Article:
Example 5 For an external dermatological treatment of skin ulcers (Ulcus cruris or Ulcus decubitalz's), an ointment is'prepared from a therapeutically neutral gel suitable for use as a lubricant for rapid percutaneous resorption, into which '5 to 50 mg. (milligram) per 100 gr. (gram) of the solid residue obtained according to Examples 1, 2 or 3 are stirred. 1 to 5 grams of this ointment are applied once daily to an existing skin ulcer. After 3 to 4 weeks dura- Example 6 For the external dermatological treatment of ageing facial skin with relaxed skin tone and skin turgor and incipient wrinkle formation, an ointment is prepared fro m water and therapeutically neutral oil into which 5 to mg., per gr., of solid residue obtained according to Examples 1, 2 or 3 are stirred. 1 to 5 grams of this ointment are rubbed once daily over the whole face. After 3 to 4 weeks duration of such a treatment, the following effects Were observed: a distinct tightening of the skin, improvement of perfusion and increase in skin turgor and skin tone. r

We claim:

1. A process for the sterile dialysis of a suspension selected from the group which consists of ground embryonic animal and placental tissue to obtain therapeutically active substances, said process comprising the steps of:

providing said suspension in the form of a liquid to be dialyzed along one side of a dialysis membrane and disposing a dialysis liquid on the other side thereof; effecting dialysis from said liquid to be dialyzed to said dialysis liquor through said membrane; cooling said liquid to be dialyzed to a temperature below 4 C. at a location spaced from said membrane whereby said liquid is maintained sterile;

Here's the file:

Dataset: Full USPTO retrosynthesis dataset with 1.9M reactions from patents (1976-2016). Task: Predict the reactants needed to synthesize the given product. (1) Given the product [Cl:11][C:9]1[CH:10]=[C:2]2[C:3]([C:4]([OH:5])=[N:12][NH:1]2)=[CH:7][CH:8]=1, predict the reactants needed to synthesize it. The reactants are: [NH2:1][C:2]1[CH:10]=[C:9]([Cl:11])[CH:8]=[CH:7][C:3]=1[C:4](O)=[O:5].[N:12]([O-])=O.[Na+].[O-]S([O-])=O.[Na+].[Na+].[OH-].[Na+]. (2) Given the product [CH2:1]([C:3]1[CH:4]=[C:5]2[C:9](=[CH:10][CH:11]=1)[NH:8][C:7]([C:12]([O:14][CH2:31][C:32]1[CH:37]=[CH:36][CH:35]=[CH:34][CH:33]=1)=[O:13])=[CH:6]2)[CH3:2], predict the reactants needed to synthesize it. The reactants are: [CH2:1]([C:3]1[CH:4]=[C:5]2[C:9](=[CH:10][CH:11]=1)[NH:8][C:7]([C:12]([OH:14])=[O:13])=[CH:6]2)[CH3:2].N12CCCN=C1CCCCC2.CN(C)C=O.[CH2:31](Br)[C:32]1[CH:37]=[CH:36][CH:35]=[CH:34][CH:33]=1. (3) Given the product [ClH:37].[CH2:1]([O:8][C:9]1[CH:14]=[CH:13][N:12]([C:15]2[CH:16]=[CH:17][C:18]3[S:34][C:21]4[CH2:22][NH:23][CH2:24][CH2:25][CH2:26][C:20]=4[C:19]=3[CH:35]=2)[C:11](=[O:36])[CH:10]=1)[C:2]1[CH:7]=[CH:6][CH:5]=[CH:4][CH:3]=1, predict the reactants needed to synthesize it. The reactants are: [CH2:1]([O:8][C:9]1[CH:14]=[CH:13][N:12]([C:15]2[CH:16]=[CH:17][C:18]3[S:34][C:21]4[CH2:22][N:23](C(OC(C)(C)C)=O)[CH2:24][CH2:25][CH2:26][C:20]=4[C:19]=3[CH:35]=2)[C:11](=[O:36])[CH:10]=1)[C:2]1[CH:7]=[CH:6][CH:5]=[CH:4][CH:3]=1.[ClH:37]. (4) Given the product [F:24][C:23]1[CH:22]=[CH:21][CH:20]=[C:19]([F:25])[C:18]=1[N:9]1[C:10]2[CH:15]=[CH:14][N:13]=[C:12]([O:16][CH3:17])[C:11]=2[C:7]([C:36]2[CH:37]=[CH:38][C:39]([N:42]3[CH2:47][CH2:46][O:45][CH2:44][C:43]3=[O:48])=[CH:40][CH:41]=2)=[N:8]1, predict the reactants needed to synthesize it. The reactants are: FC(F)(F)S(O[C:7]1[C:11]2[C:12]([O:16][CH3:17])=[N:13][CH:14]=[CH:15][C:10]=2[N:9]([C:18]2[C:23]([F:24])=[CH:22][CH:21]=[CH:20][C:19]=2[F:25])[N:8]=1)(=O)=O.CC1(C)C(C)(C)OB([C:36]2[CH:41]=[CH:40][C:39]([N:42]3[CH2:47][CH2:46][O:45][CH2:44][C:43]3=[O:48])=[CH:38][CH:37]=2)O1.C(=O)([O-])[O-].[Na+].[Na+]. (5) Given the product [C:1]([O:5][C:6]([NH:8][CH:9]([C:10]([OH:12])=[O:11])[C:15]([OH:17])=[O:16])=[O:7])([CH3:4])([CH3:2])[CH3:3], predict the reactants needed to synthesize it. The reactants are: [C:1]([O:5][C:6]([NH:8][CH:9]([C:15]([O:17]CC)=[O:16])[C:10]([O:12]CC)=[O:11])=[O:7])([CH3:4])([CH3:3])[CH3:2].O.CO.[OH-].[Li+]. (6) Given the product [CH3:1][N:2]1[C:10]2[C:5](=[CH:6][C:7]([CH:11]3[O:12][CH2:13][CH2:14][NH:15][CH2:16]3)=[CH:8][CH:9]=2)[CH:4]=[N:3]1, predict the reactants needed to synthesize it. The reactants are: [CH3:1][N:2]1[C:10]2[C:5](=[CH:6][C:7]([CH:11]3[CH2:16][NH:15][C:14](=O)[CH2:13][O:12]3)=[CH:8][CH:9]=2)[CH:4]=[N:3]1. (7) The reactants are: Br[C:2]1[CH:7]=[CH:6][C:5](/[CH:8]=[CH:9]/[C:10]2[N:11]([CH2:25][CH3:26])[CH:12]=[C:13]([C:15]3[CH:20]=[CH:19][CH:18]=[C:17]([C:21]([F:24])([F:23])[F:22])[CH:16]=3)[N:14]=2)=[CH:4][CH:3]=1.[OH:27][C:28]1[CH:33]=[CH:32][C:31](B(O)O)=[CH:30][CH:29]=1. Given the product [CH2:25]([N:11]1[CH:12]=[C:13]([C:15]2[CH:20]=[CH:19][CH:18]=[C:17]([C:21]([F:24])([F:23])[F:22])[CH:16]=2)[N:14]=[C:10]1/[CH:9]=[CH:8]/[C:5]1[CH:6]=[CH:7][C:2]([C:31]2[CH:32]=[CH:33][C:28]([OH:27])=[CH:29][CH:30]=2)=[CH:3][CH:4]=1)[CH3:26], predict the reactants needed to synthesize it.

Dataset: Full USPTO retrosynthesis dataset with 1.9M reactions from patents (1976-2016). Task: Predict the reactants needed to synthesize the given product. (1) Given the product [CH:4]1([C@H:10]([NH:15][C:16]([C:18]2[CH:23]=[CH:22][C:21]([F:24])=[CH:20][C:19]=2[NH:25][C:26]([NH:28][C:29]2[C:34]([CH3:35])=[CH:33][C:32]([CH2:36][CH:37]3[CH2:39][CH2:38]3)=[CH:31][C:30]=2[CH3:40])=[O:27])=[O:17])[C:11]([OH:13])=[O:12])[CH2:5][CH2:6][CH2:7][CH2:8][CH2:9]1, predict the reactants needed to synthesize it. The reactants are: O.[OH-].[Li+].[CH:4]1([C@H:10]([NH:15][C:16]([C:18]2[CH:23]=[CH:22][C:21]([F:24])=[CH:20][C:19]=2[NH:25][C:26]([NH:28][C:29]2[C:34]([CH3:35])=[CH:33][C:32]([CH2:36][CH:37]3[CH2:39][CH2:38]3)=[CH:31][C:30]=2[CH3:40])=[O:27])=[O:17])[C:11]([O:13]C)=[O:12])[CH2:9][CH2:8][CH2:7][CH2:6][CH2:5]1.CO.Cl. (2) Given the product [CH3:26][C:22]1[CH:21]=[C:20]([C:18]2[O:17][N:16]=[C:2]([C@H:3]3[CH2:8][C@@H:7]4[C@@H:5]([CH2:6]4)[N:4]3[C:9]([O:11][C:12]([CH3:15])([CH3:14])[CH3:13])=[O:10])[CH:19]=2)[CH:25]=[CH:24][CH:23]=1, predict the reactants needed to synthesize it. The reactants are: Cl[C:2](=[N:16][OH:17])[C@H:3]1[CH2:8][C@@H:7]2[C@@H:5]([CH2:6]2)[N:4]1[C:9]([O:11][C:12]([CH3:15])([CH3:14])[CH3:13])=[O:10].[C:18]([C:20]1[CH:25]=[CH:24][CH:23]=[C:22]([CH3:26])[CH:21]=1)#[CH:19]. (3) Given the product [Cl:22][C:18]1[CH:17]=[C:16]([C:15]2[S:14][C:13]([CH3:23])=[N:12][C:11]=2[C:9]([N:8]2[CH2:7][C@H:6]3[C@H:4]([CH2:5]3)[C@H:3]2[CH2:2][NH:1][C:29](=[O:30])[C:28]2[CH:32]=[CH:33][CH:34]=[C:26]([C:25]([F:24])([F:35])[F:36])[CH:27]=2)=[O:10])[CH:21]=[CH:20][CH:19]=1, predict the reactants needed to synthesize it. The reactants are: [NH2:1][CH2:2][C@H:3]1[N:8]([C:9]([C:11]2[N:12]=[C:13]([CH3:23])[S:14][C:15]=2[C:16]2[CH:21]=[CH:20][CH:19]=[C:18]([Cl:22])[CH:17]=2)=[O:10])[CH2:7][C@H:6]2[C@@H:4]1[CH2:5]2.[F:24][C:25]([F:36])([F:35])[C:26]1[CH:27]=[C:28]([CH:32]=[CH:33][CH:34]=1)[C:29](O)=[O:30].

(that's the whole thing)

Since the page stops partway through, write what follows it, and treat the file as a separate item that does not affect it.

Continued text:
heating said dialysis liquid; and

effecting convection heat transfer between said dialysis liquid and said liquid to be dialyzed along said membrane to warm an active boundary layer of said liquid to be dialyzed only directly adjacent said membrane to a temperature above 4 C., said dialysis liquid, being heated to a temperature above that of said boundary layer. I

2. The process defined in claim 1, further comprising the step of stirring the liquid to be dialyzed.

References Cited UNITED STATES PATENTS 2,734,015 2/1956 Wettstein et al. 210-22 x 3,203,865 8/1965 Koehler et a1 2l022 X FRANK A. .SPEAR, JR" Primary Examiner U.S. c1. X.R.

23%; UNITED STATES PATENT OFFICE CERTIFICATE OF CORRECTION Patent No. 3084o:458 Dated 8 oetober 1974 Inventor-(s) Rolf DEINImERI Paul mm and Monique It is certified that error appears in the abdve-identified patent and that said Letters Patent are hereby corrected as shown below:

In the heading, line 5, read the fizlrsst inventer's surname Imnmrezn for "nmusnn" Signed and sealed this 17th day of December 1974.

(SEAL) Attest:

McCOY M. GIBSON JR. (3. MARSHALL DANN Attesting Officer Comissioner of Patents

Referenced by
Citing PatentFiling datePublication dateApplicantTitle
US4517080 *Dec 21, 1981May 14, 1985The United States Of America As Represented By The Secretary Of AgricultureApparatus for encapsulating additives in resealed erythrocytes
US7419597 *Apr 3, 2007Sep 2, 2008Nxstage Medical Inc.Fluid, circuits, systems, and processes for extracorporeal blood processing
Classifications
U.S. Classification424/582, 210/645, 424/583, 210/179
International ClassificationA61K35/48, B01D63/00, A61K35/50, B01D61/32, A61M1/16, A61K35/54, B01D61/24
Cooperative ClassificationB01D2311/04, A61M2205/3606, B01D61/243, A61K35/50, A61K35/54, A61M1/1656
European ClassificationA61M1/16D2, A61K35/50, A61K35/48, A61K35/54, B01D61/24B